“Voter Technology: A Reimagined Future”, a presentation at South by Southwest (SXSW), focused on bringing election technology into the 21st Century. SXSW is an annual film, music, and technology festival that takes place every spring in Austin, Texas. This panel was part of the #SATXatSXSW track, which focuses on Austin’s neighbor, San Antonio.
The speakers included Diego Bernal, a social worker and member of the Texas House of Representatives for San Antonio, and Peter Jackson, Public Sector Strategy Lead at IDEO, a design and consulting company based in San Francisco.
Bernal began by stating that the goal of the session was to discuss how to use modern technology to facilitate the registration and voting process. They covered the motivations, possibilities, and issues surrounding technology and voting. Unfortunately, the presentation was something of an “Aren’t we wonderful?” one-sided discussion.
Bernal introduced Jackson, who said that he became involved with the issue, and with his employer IDEO, when he realized “some things only government can do.”
Jackson asked, “Who remembers hanging chads?”, referencing problems with election recounts in Florida during the 2000 Bush-Gore presidential contest. His goal, he said, was to reduce mistakes in vote counts using technologies such as touch screens.
Bernal said he was motivated by his desire to increase voter turnout in his adopted home town of San Antonio. “In San Antonio voter turnout is super low,” he said. “This apathy is generated by lack of responsiveness by elected officials. When I go door-to-door campaigning, people say to me, ‘You guys have been coming to my door for 30 years. That pothole has been there 30 years. My vote doesn’t matter.’” Bernal said he also hoped to use technology so that “People can see what we are doing.” He said, “Now, they have no way to look to see if we are telling the truth.”
Jackson discussed his experiences working with Los Angeles County in California.
“LA County is the world’s largest voting jurisdiction,” Jackson explained. “It is also the most diverse and the existence of a paper ballot is mandated. These things presented huge challenges,” he said.
Jackson said that IDEO developed a prototype voting system that included touch screens, supported ten different languages, included headphones for the hearing impaired, and even supported voting for people whose only way of communicating was sucking and blowing through a tube.
“At the end of the day,” he said, “we could support all of this and still produce the mandated paper ballot for counting and storage, but that also had an electronic audit trail.”
Both Bernal and Jackson advocated electronic voting and registration.
“In San Antonio recently we had an election with two to four hour wait times,” Bernal recalled. “I saw people just get tired of standing in line and walk away.” Bernal also advocated same day registration because people get busy and don’t realize that Election Day is coming.
Bernal also complained that Texas laws were too restrictive. “In Texas you can use a handgun license to vote, but not a student ID from the University of Texas at Austin,” he said.
Voting from home was another possibility offered by technology. Bernal recalled that he introduced a bill which would have allowed that when he saw a woman who needed an oxygen tank with her give up while waiting to vote.
Jackson had an even more advanced idea. “Jurisdictions often provide sample ballots,” he explained. “Sometimes political parties or advocacy groups provide filled in sample ballots. What if you could produce your own sample, with just the issues and candidates you cared about? Then you could use an online system to produce a QR code which you or someone else could take to the voting place and have it scanned. You confirm that it is correct and you’re done.”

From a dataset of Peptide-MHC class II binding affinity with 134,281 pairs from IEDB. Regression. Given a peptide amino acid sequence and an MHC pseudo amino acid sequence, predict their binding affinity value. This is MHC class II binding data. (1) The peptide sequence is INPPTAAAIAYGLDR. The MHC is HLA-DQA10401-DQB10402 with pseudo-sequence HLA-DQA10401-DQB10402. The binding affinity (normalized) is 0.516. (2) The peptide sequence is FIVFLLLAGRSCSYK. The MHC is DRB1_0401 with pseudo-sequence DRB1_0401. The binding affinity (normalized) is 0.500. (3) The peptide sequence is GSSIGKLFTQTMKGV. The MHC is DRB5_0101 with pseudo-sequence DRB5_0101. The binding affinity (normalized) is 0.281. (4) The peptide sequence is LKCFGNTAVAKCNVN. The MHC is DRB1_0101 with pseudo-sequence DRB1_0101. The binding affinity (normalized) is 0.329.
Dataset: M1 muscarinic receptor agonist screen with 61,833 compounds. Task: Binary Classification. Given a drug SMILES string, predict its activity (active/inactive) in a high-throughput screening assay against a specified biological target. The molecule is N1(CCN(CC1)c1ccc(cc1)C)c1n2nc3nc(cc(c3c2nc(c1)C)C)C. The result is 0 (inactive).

When it came to dealing with objections or problems with automated voting systems, the discussion became somewhat one-sided. Although early on in the discussion Bernal said he would avoid finger pointing and wanted to “wash away the politics” surrounding this use of technology, he didn’t really deal with the possibility of electronic systems being hacked to commit voter fraud.
Bernal claimed that voter fraud was nearly non-existent because of the low number of prosecutions. However, if voter fraud is nearly invisible or facilitated by insiders, prosecutions are unlikely. After the last presidential election between Obama and Romney, some precincts in Philadelphia and Cleveland, it has been reported, voted 100 percent for President Obama. Possible, but suspicious.
Both Bernal and Jackson pointed to online banking and electronic filing of tax forms as proof that online registration and voting were safe. They seemed to be unaware of, or unwilling to deal with, issues such as identity theft or hacking of the IRS. The IRS recently admitted that 300,000 taxpayer identities had been stolen by hackers enabling the filing of bogus returns. False tax returns are certainly more complicated than ballots, and three-hundred thousand fake votes here and there could certainly influence the outcome of most elections.
I believe both Bernal and Jackson are sincere in their desire to improve the voting system through the use of technology. Certainly, accommodations for the handicapped should be made and why should we be stuck with the same technology as was used in 1900?
However, the attendees at this session would have been better served if the risks involved with computerized and internet voting technology were dealt with in a more even-handed manner. Change in something as important as voting surely deserves an open discussion.